As I have mentioned before, the chicks are outgrowing their pen. But we have bald eagles eating our chickens. Here are the chicks in their pen.
So Tom went out to find netting for the “pheasant pen”. In the past we could get used fishing nets for relatively cheap in Anacortes. But the company we used is no longer in business. So after a search, Tom ended up purchasing bird netting from Hardware Sales in Bellingham. So yesterday morning Tom set it up before the worst of the heat set in.
So this morning, the plan was to move the chicks to their new pen. But Tom didn’t have enough netting to cover the fence panels so there were holes that the smaller chicks could easily get out. So I decided just to move the larger chicks in for now. That would decrease the crowding in the original pen. I was hoping it would help with the heat too with less crowding. Unfortunately I got home late from work this morning so it was already starting to heat up.
So I moved 12 of the larger birds to the new pen after getting the shavings down and food and water moved. They immediately escaped through the fence holes so we had to recatch them and point out the nice shed with food and water. Then they seemed to stay put, panting due to the heat and exertion.
At this point I remembered that the donkeys still needed hay. I walked to the hay barn and started feeling really dizzy with palpitations and shortness of breath. I had to sit down where I was. This happened despite the fact that I had sprayed myself with cold water and was drinking electrolyte solution. Fortunately I found a brick to sit on, and there was shade. The sheep came over to check on me.
I thought maybe they were concerned about me, but actually I think they just wanted petting.
I kept calling for Tom out as I couldn’t stand up. Here is my view while I waited.
Tom found me after about 15-20 minutes. I was able to hold onto him to get back to the house. I sat for a while, drinking fluids until I could stand long enough to take a cool shower. Then I felt better. I ate lunch and then headed to our air-conditioned bedroom to try to sleep.
But just as I was falling asleep I woke to an intermittent alarm. It took me a bit to figure out what it was, but I finally sorted out that it was the weather station that I got for Christmas (thanks Mom and Al!). Apparently I had stupidly set it to alarm when the temperature reach 0 and 100 degrees. I did manage to reset that, but I was so awake I couldn’t go back to sleep. The outdoor probe for this is on our back porch on the north side of our house so I think it is fairly accurate. So quite hot.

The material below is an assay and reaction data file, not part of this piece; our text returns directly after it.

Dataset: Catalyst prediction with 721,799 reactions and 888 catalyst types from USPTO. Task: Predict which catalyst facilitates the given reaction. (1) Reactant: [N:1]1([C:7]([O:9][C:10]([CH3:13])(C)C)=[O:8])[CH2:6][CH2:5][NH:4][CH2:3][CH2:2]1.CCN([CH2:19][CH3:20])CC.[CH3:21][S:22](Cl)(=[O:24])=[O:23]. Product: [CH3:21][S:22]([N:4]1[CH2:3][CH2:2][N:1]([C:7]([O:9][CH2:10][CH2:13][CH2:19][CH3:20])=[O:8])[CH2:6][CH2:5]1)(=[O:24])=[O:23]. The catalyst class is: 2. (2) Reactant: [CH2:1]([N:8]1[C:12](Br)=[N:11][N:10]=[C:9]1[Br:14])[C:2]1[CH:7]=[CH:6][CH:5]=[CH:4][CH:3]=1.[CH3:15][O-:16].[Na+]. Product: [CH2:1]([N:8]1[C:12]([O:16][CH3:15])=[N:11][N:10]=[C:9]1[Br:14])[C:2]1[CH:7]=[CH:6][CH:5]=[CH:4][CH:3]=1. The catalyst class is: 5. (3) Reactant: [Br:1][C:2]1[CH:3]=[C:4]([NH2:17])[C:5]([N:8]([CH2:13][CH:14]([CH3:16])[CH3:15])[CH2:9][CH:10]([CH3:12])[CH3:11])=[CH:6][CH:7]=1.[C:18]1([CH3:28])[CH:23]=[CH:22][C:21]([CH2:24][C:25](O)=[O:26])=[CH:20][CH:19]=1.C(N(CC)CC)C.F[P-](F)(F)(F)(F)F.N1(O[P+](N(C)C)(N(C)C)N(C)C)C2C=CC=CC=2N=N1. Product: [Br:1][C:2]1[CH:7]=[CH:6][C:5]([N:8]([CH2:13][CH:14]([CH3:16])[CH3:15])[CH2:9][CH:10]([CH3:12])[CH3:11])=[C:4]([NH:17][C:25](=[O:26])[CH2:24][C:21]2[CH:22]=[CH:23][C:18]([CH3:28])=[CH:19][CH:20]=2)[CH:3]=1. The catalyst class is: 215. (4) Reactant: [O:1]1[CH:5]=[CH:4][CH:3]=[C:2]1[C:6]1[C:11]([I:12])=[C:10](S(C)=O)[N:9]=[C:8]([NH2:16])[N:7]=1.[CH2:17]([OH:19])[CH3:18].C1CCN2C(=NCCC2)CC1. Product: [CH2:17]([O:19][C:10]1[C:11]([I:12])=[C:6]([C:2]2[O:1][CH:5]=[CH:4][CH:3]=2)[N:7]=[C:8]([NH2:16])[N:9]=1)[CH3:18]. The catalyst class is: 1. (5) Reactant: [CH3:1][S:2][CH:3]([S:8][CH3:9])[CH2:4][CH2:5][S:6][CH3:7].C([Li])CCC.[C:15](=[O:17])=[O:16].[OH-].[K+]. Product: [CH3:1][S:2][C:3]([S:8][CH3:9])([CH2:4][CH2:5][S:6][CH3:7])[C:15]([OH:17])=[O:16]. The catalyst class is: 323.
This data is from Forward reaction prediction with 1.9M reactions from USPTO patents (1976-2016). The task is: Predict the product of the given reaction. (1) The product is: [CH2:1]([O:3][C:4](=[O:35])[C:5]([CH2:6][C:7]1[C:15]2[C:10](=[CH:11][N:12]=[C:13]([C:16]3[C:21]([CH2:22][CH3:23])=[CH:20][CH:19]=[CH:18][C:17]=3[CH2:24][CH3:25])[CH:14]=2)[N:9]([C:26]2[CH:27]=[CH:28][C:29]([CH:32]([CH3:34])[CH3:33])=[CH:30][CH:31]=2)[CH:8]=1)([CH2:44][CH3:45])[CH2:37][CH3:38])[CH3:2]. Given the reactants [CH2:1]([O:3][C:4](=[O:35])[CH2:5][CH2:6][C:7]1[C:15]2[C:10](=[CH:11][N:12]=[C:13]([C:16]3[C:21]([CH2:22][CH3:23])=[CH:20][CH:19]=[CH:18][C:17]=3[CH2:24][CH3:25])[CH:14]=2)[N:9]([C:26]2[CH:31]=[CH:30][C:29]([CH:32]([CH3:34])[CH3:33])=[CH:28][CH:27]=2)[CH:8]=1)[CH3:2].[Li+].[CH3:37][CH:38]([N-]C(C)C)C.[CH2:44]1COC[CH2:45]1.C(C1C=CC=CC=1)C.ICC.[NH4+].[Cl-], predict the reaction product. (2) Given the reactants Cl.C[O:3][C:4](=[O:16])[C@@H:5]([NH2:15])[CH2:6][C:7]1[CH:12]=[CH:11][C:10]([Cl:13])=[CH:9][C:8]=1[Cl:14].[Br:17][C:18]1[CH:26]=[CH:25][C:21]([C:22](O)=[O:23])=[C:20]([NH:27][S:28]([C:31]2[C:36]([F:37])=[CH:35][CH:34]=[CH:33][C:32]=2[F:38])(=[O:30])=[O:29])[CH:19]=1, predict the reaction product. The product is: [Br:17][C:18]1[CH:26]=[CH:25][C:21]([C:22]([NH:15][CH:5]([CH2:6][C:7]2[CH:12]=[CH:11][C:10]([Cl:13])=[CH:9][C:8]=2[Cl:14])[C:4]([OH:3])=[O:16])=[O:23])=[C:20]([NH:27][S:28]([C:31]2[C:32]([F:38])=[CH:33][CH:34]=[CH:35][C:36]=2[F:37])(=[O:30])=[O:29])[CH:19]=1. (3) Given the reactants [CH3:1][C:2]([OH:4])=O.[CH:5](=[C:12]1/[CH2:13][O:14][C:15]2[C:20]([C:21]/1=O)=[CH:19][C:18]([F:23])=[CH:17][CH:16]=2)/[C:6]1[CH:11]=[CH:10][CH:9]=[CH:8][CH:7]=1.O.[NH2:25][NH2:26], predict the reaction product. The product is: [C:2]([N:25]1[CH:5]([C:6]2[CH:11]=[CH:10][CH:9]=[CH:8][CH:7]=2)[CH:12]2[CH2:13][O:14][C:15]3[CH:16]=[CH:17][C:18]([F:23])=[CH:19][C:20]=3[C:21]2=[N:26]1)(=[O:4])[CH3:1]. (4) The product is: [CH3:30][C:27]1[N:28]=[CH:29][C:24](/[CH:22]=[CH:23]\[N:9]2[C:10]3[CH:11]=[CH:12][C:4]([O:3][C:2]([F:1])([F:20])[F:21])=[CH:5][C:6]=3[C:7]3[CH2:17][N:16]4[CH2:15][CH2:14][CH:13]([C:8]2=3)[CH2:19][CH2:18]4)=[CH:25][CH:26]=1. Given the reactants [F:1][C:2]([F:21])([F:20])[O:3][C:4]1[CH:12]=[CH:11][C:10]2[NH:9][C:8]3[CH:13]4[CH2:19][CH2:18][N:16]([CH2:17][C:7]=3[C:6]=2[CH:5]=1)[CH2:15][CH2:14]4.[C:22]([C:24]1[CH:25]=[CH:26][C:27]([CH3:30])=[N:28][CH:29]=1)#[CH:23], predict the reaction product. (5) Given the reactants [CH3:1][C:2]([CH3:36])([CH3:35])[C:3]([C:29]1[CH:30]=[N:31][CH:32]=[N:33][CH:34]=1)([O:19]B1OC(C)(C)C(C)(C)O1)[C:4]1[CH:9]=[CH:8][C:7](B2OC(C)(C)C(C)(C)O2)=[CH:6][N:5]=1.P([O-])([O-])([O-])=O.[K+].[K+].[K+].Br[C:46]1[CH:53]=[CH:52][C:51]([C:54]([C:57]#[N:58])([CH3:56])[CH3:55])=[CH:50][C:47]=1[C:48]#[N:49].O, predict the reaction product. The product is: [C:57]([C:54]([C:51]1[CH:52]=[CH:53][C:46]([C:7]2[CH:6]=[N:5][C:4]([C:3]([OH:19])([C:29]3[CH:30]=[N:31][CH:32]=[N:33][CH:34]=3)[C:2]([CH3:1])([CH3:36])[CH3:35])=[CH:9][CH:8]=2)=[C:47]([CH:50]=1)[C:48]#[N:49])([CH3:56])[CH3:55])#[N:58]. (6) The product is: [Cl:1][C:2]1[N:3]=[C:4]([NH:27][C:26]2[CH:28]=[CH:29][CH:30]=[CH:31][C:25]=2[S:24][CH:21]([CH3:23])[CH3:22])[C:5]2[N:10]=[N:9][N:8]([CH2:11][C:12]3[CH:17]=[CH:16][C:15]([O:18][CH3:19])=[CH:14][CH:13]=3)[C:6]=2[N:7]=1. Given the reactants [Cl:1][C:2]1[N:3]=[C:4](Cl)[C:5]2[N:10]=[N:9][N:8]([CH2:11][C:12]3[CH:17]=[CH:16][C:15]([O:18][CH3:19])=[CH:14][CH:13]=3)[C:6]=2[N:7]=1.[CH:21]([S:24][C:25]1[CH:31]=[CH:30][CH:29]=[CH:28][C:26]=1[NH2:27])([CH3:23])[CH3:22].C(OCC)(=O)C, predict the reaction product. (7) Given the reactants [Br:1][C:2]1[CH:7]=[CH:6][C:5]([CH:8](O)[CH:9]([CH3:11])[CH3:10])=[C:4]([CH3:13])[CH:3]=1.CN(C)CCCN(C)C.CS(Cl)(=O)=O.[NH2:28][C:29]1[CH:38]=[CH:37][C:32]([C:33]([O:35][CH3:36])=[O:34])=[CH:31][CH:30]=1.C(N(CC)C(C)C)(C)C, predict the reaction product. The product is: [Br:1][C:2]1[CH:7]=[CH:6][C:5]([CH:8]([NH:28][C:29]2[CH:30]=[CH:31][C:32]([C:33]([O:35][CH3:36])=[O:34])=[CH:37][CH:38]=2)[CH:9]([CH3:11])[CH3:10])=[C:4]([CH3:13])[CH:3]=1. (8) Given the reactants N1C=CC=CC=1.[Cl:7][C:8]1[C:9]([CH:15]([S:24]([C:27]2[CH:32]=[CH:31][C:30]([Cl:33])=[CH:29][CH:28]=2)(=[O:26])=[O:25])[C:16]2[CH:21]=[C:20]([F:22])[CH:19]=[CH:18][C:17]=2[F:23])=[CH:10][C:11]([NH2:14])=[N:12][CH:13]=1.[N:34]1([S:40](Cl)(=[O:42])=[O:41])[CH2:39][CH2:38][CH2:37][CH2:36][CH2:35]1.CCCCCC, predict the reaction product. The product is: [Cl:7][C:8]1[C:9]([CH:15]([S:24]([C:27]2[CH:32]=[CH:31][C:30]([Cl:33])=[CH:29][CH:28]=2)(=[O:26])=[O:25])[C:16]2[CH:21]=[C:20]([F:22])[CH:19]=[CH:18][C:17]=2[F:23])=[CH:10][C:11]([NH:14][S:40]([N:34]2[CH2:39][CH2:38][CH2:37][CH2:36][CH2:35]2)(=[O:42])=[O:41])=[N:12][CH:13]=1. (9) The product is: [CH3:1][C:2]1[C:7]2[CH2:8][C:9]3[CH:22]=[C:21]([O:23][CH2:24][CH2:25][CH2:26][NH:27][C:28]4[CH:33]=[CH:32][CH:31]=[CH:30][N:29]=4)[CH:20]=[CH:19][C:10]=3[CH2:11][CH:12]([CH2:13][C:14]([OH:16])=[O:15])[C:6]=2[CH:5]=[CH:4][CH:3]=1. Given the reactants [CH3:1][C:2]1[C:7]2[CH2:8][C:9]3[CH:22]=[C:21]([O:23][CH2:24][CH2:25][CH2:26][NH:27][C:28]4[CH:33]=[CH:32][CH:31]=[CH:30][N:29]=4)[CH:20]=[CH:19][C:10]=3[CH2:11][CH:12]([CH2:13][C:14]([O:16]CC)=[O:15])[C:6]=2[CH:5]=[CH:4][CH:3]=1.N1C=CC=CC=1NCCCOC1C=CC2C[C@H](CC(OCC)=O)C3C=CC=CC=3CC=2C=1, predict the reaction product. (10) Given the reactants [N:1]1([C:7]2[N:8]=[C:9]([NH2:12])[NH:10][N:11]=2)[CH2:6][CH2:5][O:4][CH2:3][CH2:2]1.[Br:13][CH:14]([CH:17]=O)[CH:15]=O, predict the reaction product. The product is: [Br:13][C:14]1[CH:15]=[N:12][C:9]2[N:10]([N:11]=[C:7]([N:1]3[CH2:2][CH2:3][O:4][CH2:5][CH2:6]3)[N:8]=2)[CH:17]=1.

I am hanging out in the somewhat air conditioned house until it cools a little. Then I will go out again and check on the plants and animals.
In sad news, I did check on the bees a couple of days ago. It appears that my queen died and what I have left is Laying Workers. So my hive is basically dead.
I am not sure if I will try it again or not.
Now I am watching the Olympic Track and Field trials from Eugene. They were using ice vest to cool their core temperatures before competing. I need an ice vest!
This evening at 9:30, when it got down to 85 degrees, I went to check on the plants and animals. The plants seemed OK. But I found one of the chicks I had moved was dead, and another obviously with heat stress. I dunked her in cool water, but she didn’t improve much. So I brought her into the house to the bathtub to cool her off more. Doubt she will make it. I forgot to mention that one of our older Araucana hens was dead in the barn this morning. And my older black ewe Jet is huffing hard. This heat is taking its toll, and I am not sure what more I can do. And it is supposed to be much worse tomorrow.
this heat is dangerous- especially with you already having the heart palpitations and all. might be a good idea to keep your phone on you when you’re out. glad you at least had sheep company while you were stuck- and really sorry to hear about the bee situation. you can’t just replace the queen eh? or did most everyone already leave when she died?
Good advice, Denise. I usually do not have my phone with me because I tend to break things in the barn. But I will start now. I thought about replacing the queen but there are very few workers left. I don’t think she would make it.
So sorry about the chicks and hen and your precious honeybees!
OMG, scary, Donna – I second being sure the phone is with you. I try to always do that here, since I’m by myself, but often forget too, if I’m just out filling hay nets or going to check the mailbox. But if I’m doing anything “risky” (getting upon the roof to sweep off moss or something) I always make sure it’s with me.
So sorry to hear about the bees. What a disappointment. I’m taking a year off with my hive(s). They didn’t make it through the winter, again, and I need to recalibrate what I’m doing out there. I love keeping them, but am kind of a hands-off beekeeper, which means I probably should be doing a different kind of hive (top bar, maybe, or something with more insulation – winterizing didn’t work). It’s an expensive hobby for sure.
And bummer about the chicks too – it’s so stressful to see our animals having a hard time with the heat when there’s little we can do for them. Especially because none of us – humans or animals – are acclimated to this in JUNE, fresh off that cool, wet weather we had earlier in the month.
Hang in there – and stay safe!
It was scary. I am staying inside in the heat of the day now. Of course, I keep forgetting my phone. The bees are a disappointment. This is my third attempt and the worst outcome yet. It is an expensive hobby. The second chick finally died last night. I shouldn’t have moved them when it was heating up, but I thought it would help them. I hate making deadly mistakes.